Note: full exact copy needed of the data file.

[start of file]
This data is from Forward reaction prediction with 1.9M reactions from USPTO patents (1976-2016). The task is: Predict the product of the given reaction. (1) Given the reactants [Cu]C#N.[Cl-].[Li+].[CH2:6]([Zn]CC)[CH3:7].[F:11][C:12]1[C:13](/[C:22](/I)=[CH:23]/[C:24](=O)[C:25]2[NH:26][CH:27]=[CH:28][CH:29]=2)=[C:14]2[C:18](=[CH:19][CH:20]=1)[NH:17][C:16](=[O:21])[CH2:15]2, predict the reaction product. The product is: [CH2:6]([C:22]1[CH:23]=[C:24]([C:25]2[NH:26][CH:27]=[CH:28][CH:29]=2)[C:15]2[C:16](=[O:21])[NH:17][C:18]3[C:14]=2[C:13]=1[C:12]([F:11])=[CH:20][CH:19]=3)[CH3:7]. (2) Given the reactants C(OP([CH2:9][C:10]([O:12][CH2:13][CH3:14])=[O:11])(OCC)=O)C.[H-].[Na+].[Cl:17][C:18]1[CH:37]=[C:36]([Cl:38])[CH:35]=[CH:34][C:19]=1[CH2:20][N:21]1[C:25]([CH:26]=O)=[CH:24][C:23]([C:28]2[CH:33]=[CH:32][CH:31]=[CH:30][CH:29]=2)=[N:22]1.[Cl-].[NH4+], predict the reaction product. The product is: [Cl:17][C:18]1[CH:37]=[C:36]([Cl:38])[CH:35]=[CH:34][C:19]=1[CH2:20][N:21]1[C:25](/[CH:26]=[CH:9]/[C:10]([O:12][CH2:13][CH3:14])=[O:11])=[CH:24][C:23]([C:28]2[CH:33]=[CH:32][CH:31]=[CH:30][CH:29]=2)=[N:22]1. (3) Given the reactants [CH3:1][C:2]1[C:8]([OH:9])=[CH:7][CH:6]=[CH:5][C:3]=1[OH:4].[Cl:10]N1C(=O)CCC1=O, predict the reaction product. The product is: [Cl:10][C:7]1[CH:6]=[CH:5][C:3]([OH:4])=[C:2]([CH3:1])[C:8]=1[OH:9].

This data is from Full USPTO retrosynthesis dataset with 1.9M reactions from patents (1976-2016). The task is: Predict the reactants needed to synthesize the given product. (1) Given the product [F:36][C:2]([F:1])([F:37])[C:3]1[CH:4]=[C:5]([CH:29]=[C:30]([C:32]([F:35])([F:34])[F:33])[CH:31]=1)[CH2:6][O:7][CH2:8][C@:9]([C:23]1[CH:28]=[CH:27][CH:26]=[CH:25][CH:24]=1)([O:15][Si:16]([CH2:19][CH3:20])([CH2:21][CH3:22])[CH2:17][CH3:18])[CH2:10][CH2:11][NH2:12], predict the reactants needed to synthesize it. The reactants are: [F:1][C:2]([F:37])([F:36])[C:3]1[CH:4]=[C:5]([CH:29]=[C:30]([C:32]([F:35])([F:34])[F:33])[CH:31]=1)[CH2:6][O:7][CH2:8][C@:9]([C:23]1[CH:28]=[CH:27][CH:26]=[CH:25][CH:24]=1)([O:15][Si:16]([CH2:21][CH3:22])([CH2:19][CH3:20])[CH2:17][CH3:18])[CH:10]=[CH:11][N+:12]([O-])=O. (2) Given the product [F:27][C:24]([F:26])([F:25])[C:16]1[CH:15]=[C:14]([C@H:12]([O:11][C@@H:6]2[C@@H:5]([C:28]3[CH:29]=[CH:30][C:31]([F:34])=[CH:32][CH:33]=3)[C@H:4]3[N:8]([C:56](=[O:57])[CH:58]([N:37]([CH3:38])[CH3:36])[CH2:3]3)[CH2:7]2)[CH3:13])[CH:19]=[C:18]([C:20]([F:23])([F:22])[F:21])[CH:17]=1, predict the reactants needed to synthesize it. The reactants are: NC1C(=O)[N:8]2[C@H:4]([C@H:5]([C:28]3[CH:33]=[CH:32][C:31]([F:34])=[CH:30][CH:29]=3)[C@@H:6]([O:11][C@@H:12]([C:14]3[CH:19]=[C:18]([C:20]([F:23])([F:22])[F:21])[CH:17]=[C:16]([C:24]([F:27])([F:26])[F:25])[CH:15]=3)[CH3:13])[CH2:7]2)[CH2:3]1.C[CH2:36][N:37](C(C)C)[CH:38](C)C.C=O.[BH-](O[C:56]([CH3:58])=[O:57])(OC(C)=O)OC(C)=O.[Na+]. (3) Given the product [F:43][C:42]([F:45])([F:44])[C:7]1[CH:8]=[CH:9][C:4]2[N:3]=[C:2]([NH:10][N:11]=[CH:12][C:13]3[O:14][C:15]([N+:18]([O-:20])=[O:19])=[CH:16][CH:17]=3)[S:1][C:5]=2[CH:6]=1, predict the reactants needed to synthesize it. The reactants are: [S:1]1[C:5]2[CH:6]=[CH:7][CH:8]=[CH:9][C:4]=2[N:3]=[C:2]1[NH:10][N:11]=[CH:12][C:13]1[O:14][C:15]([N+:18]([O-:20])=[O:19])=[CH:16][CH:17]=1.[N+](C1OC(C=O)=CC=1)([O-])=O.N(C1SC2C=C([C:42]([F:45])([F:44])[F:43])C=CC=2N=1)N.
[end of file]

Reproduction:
This data is from Forward reaction prediction with 1.9M reactions from USPTO patents (1976-2016). The task is: Predict the product of the given reaction. (1) Given the reactants [Cu]C#N.[Cl-].[Li+].[CH2:6]([Zn]CC)[CH3:7].[F:11][C:12]1[C:13](/[C:22](/I)=[CH:23]/[C:24](=O)[C:25]2[NH:26][CH:27]=[CH:28][CH:29]=2)=[C:14]2[C:18](=[CH:19][CH:20]=1)[NH:17][C:16](=[O:21])[CH2:15]2, predict the reaction product. The product is: [CH2:6]([C:22]1[CH:23]=[C:24]([C:25]2[NH:26][CH:27]=[CH:28][CH:29]=2)[C:15]2[C:16](=[O:21])[NH:17][C:18]3[C:14]=2[C:13]=1[C:12]([F:11])=[CH:20][CH:19]=3)[CH3:7]. (2) Given the reactants C(OP([CH2:9][C:10]([O:12][CH2:13][CH3:14])=[O:11])(OCC)=O)C.[H-].[Na+].[Cl:17][C:18]1[CH:37]=[C:36]([Cl:38])[CH:35]=[CH:34][C:19]=1[CH2:20][N:21]1[C:25]([CH:26]=O)=[CH:24][C:23]([C:28]2[CH:33]=[CH:32][CH:31]=[CH:30][CH:29]=2)=[N:22]1.[Cl-].[NH4+], predict the reaction product. The product is: [Cl:17][C:18]1[CH:37]=[C:36]([Cl:38])[CH:35]=[CH:34][C:19]=1[CH2:20][N:21]1[C:25](/[CH:26]=[CH:9]/[C:10]([O:12][CH2:13][CH3:14])=[O:11])=[CH:24][C:23]([C:28]2[CH:33]=[CH:32][CH:31]=[CH:30][CH:29]=2)=[N:22]1. (3) Given the reactants [CH3:1][C:2]1[C:8]([OH:9])=[CH:7][CH:6]=[CH:5][C:3]=1[OH:4].[Cl:10]N1C(=O)CCC1=O, predict the reaction product. The product is: [Cl:10][C:7]1[CH:6]=[CH:5][C:3]([OH:4])=[C:2]([CH3:1])[C:8]=1[OH:9].

This data is from Full USPTO retrosynthesis dataset with 1.9M reactions from patents (1976-2016). The task is: Predict the reactants needed to synthesize the given product. (1) Given the product [F:36][C:2]([F:1])([F:37])[C:3]1[CH:4]=[C:5]([CH:29]=[C:30]([C:32]([F:35])([F:34])[F:33])[CH:31]=1)[CH2:6][O:7][CH2:8][C@:9]([C:23]1[CH:28]=[CH:27][CH:26]=[CH:25][CH:24]=1)([O:15][Si:16]([CH2:19][CH3:20])([CH2:21][CH3:22])[CH2:17][CH3:18])[CH2:10][CH2:11][NH2:12], predict the reactants needed to synthesize it. The reactants are: [F:1][C:2]([F:37])([F:36])[C:3]1[CH:4]=[C:5]([CH:29]=[C:30]([C:32]([F:35])([F:34])[F:33])[CH:31]=1)[CH2:6][O:7][CH2:8][C@:9]([C:23]1[CH:28]=[CH:27][CH:26]=[CH:25][CH:24]=1)([O:15][Si:16]([CH2:21][CH3:22])([CH2:19][CH3:20])[CH2:17][CH3:18])[CH:10]=[CH:11][N+:12]([O-])=O. (2) Given the product [F:27][C:24]([F:26])([F:25])[C:16]1[CH:15]=[C:14]([C@H:12]([O:11][C@@H:6]2[C@@H:5]([C:28]3[CH:29]=[CH:30][C:31]([F:34])=[CH:32][CH:33]=3)[C@H:4]3[N:8]([C:56](=[O:57])[CH:58]([N:37]([CH3:38])[CH3:36])[CH2:3]3)[CH2:7]2)[CH3:13])[CH:19]=[C:18]([C:20]([F:23])([F:22])[F:21])[CH:17]=1, predict the reactants needed to synthesize it. The reactants are: NC1C(=O)[N:8]2[C@H:4]([C@H:5]([C:28]3[CH:33]=[CH:32][C:31]([F:34])=[CH:30][CH:29]=3)[C@@H:6]([O:11][C@@H:12]([C:14]3[CH:19]=[C:18]([C:20]([F:23])([F:22])[F:21])[CH:17]=[C:16]([C:24]([F:27])([F:26])[F:25])[CH:15]=3)[CH3:13])[CH2:7]2)[CH2:3]1.C[CH2:36][N:37](C(C)C)[CH:38](C)C.C=O.[BH-](O[C:56]([CH3:58])=[O:57])(OC(C)=O)OC(C)=O.[Na+]. (3) Given the product [F:43][C:42]([F:45])([F:44])[C:7]1[CH:8]=[CH:9][C:4]2[N:3]=[C:2]([NH:10][N:11]=[CH:12][C:13]3[O:14][C:15]([N+:18]([O-:20])=[O:19])=[CH:16][CH:17]=3)[S:1][C:5]=2[CH:6]=1, predict the reactants needed to synthesize it. The reactants are: [S:1]1[C:5]2[CH:6]=[CH:7][CH:8]=[CH:9][C:4]=2[N:3]=[C:2]1[NH:10][N:11]=[CH:12][C:13]1[O:14][C:15]([N+:18]([O-:20])=[O:19])=[CH:16][CH:17]=1.[N+](C1OC(C=O)=CC=1)([O-])=O.N(C1SC2C=C([C:42]([F:45])([F:44])[F:43])C=CC=2N=1)N.